May. 28, 1992



Toyota City―TOYOTA MOTOR CORPORATION today unveiled its newly developed next-generation lean-burn engine, which achieves combustion using the near-absolute minimal amount of fuel―resulting in greater fuel economy and lower emissions of CO2, a leading cause of global warming. The new engine also boasts better performance and response and a greater range of applications over Toyota's previous lean-burn systems.

In 1984, Toyota introduced the Toyota Lean Combustion System (T-LCS) in the Japanese market, becoming the world's first automaker to employ such a system that controls the air-to-fuel ratio with a lean-mixture sensor. In 1987, the company launched a T-LCS high-performance, four-valve, twin-cam engine, which is still manufactured for Europe-bound compact vehicles. In Japan, lean-burn engines could meet strict emission standards only when fitted to smaller compact-class cars (23751b) with manual transmissions.

A product of innovative application and new technologies―including the world's first mass-produced combustion pressure sensor―the new 1.6-liter, four-valve, twin-cam engine realizes a major breakthrough as it achieves high performance and response with automatic and manual transmissions on larger compact-class (27501b) cars, while still clearing the strict Japanese emissions restrictions.

New technologies
  1. Combustion-pressure sensor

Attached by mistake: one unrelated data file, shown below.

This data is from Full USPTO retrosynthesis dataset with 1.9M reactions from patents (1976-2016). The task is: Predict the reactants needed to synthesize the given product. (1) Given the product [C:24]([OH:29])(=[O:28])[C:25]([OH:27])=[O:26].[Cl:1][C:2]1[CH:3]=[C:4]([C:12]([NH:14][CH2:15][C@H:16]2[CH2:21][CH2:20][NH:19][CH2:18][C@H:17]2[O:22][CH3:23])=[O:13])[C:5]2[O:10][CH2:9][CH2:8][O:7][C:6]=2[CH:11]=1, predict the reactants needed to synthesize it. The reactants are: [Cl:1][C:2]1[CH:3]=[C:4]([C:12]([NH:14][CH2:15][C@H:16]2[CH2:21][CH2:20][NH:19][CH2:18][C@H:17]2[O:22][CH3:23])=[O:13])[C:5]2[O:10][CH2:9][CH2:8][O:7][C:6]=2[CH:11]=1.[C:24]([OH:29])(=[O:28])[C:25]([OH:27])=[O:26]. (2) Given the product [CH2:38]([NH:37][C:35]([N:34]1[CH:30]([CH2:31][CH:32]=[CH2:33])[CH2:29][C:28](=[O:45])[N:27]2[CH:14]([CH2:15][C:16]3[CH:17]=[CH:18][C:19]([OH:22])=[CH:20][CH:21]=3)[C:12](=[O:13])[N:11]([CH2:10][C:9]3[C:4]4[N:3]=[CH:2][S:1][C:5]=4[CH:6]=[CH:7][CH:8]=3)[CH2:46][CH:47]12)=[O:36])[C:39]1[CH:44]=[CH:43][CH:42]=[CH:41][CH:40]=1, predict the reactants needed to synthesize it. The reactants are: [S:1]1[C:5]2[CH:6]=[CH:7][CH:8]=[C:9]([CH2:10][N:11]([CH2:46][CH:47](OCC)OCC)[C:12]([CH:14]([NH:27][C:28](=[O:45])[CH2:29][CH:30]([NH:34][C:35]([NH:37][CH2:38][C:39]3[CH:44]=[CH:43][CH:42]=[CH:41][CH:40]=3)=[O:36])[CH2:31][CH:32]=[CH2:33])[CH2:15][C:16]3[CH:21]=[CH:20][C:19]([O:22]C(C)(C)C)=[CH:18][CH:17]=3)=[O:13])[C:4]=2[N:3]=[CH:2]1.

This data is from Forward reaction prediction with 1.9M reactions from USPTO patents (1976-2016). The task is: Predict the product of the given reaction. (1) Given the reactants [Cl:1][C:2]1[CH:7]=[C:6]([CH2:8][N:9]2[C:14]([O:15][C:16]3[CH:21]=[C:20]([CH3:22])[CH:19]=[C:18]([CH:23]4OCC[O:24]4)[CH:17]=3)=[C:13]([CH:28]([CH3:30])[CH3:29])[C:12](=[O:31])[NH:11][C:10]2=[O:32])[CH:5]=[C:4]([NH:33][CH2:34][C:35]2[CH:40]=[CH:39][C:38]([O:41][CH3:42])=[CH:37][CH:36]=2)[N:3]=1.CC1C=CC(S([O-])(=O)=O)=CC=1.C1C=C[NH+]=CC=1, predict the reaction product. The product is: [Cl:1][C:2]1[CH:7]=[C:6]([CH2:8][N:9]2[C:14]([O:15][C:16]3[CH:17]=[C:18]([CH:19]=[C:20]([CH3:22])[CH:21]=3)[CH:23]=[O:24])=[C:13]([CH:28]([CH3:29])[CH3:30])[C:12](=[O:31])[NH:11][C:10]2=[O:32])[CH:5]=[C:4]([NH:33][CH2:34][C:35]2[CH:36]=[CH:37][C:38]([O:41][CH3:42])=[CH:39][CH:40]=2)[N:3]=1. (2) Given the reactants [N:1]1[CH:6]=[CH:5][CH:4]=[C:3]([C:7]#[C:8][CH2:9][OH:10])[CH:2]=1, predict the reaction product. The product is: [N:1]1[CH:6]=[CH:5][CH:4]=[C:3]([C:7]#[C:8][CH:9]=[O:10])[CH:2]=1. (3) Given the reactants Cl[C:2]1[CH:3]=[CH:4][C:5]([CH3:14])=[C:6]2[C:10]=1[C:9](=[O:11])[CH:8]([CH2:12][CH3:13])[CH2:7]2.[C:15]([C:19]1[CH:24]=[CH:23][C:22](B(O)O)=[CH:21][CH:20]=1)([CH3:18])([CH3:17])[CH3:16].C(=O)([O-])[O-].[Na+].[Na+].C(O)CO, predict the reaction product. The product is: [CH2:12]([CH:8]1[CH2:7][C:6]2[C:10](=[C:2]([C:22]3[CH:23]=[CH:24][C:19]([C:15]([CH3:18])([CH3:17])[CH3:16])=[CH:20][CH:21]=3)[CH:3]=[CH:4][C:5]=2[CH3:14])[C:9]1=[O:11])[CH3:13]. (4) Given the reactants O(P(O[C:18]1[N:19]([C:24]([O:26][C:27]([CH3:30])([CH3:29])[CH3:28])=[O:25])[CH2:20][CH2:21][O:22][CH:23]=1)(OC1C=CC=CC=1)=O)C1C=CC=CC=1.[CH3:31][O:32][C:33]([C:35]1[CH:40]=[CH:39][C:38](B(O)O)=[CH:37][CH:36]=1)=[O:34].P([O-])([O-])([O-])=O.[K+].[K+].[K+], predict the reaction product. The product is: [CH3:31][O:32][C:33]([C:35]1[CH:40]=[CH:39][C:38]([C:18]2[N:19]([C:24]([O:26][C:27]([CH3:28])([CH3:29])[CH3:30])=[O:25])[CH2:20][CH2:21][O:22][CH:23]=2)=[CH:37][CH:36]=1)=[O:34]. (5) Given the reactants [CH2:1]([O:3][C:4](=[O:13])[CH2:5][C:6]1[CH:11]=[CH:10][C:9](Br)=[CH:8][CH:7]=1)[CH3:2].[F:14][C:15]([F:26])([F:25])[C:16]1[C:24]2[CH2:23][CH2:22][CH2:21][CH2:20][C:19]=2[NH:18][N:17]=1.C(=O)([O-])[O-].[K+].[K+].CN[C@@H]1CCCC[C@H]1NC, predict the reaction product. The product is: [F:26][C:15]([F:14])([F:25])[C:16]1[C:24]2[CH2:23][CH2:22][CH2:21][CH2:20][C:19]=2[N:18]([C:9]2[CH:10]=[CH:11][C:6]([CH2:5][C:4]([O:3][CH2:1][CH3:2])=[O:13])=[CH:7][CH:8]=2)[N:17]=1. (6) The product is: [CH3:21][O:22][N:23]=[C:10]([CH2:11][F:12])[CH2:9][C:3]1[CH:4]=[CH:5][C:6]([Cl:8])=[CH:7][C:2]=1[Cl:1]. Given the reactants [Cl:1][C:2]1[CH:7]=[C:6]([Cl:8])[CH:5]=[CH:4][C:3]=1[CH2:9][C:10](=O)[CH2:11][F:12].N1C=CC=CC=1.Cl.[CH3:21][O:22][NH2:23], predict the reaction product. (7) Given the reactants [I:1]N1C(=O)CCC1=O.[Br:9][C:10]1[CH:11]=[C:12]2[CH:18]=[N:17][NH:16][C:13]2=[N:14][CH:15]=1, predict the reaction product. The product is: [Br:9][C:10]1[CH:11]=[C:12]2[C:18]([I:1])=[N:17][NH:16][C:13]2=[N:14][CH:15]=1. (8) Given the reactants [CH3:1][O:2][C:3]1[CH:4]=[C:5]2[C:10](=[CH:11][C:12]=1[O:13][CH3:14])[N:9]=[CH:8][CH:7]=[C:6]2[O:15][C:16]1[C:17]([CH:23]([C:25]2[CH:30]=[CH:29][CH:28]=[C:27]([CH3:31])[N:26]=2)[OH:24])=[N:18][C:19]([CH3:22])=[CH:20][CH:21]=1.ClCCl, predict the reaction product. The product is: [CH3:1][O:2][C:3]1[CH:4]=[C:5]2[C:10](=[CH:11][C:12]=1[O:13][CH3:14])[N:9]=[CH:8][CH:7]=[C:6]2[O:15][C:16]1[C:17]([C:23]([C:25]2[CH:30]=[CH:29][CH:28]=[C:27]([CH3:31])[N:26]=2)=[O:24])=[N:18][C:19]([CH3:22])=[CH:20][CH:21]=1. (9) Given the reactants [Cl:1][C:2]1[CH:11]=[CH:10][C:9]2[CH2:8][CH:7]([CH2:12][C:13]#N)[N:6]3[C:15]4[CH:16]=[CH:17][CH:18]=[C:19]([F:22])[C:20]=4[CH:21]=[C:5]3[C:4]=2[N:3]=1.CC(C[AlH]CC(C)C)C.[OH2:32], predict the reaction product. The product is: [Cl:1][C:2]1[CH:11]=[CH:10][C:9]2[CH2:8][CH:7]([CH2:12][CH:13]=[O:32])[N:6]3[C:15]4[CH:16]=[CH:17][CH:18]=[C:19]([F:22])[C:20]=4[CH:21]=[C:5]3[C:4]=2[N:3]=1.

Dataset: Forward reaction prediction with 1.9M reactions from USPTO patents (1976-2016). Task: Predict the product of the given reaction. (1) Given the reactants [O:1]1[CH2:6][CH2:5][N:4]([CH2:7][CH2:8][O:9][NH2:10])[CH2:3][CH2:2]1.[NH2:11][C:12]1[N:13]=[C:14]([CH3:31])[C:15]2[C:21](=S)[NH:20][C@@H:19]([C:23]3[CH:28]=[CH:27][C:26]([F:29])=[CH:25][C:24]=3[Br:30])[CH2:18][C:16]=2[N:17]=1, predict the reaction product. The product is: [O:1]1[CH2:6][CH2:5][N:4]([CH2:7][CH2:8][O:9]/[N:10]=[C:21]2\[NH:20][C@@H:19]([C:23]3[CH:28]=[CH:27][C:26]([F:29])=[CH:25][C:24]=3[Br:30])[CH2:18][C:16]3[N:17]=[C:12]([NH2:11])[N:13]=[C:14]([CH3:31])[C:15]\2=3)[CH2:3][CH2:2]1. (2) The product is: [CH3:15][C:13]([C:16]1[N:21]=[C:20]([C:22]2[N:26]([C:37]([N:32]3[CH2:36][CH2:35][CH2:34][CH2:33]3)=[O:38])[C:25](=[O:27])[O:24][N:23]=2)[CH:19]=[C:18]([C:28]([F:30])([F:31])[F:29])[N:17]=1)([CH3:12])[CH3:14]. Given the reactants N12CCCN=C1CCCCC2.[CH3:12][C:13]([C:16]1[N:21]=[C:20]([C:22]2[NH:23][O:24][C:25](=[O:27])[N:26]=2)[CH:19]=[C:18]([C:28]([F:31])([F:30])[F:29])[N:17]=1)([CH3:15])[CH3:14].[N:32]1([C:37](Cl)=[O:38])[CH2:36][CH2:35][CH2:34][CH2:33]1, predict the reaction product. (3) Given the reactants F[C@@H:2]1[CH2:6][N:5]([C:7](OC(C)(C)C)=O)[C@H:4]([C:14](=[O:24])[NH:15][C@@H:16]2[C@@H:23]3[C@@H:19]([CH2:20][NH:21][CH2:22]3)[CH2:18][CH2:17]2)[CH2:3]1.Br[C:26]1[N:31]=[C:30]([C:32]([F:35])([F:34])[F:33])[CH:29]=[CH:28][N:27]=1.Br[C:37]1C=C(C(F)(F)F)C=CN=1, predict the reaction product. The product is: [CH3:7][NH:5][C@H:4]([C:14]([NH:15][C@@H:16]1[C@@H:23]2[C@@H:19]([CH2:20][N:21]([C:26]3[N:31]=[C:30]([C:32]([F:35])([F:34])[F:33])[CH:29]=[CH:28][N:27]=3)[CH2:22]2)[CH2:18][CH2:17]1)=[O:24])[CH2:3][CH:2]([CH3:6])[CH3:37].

By directly monitoring combustion from the pressure inside the cylinder, the air-to-fuel ratio can be regulated with great control, achieving stable combustion at an air-to-fuel ratio very near the limit for lean-burn, greater fuel efficiency, and lower nitrogen oxide (NOx) emissions.
  2. Newly designed helical intake port
    The new air-intake port ensures the optimum mixture swirl for lean burn, realizing lower intake resistance and superior fuel atomization and homogeneity in the mixture. This makes lean burn with lower NOx emissions possible in a wider range of driving conditions.
  3. Electronically controlled EGR system
    On automatic transmission models, the electronically controlled exhaust-gas recirculation (EGR) system is employed, enabling the lean-burn engine to recirculate more exhaust gas under driving conditions where engine load is great―such as during acceleration―decreasing NOx emissions and improving fuel efficiency.

Based on internal fuel-economy testing carried out to Japanese standards, Toyota estimates the new lean-burn engine achieves an 8% increase in fuel economy for vehicles with manual transmission and 4% for automatics, compared to vehicles with conventional engines. Overall, a 10% improvement can be expected when combined with the driving system and other fuel-saving technologies.

In spite of such improvements, however, the new engine will not be introduced in the U.S. as it has yet to meet the very strict exhaust emission regulations about to be implemented. Toyota will, however, continue R&D efforts toward better lean-burn systems and a number of other energy-saving technologies. Toyota is also working in such areas as improving engine combustion and reducing friction loss, as well as reducing body weight and running resistance.

Next-generation lean-burn engine (cut-away model)

Next-generation lean-burn engine (cut-away model)

Main SpecificationsLean-Burn Engine

Main Specifications: Lean-Burn Engine

Downloads (Images)

  • Next-generation lean-burn engine (cut-away model)
    Next-generation lean-burn engine (cut-away model)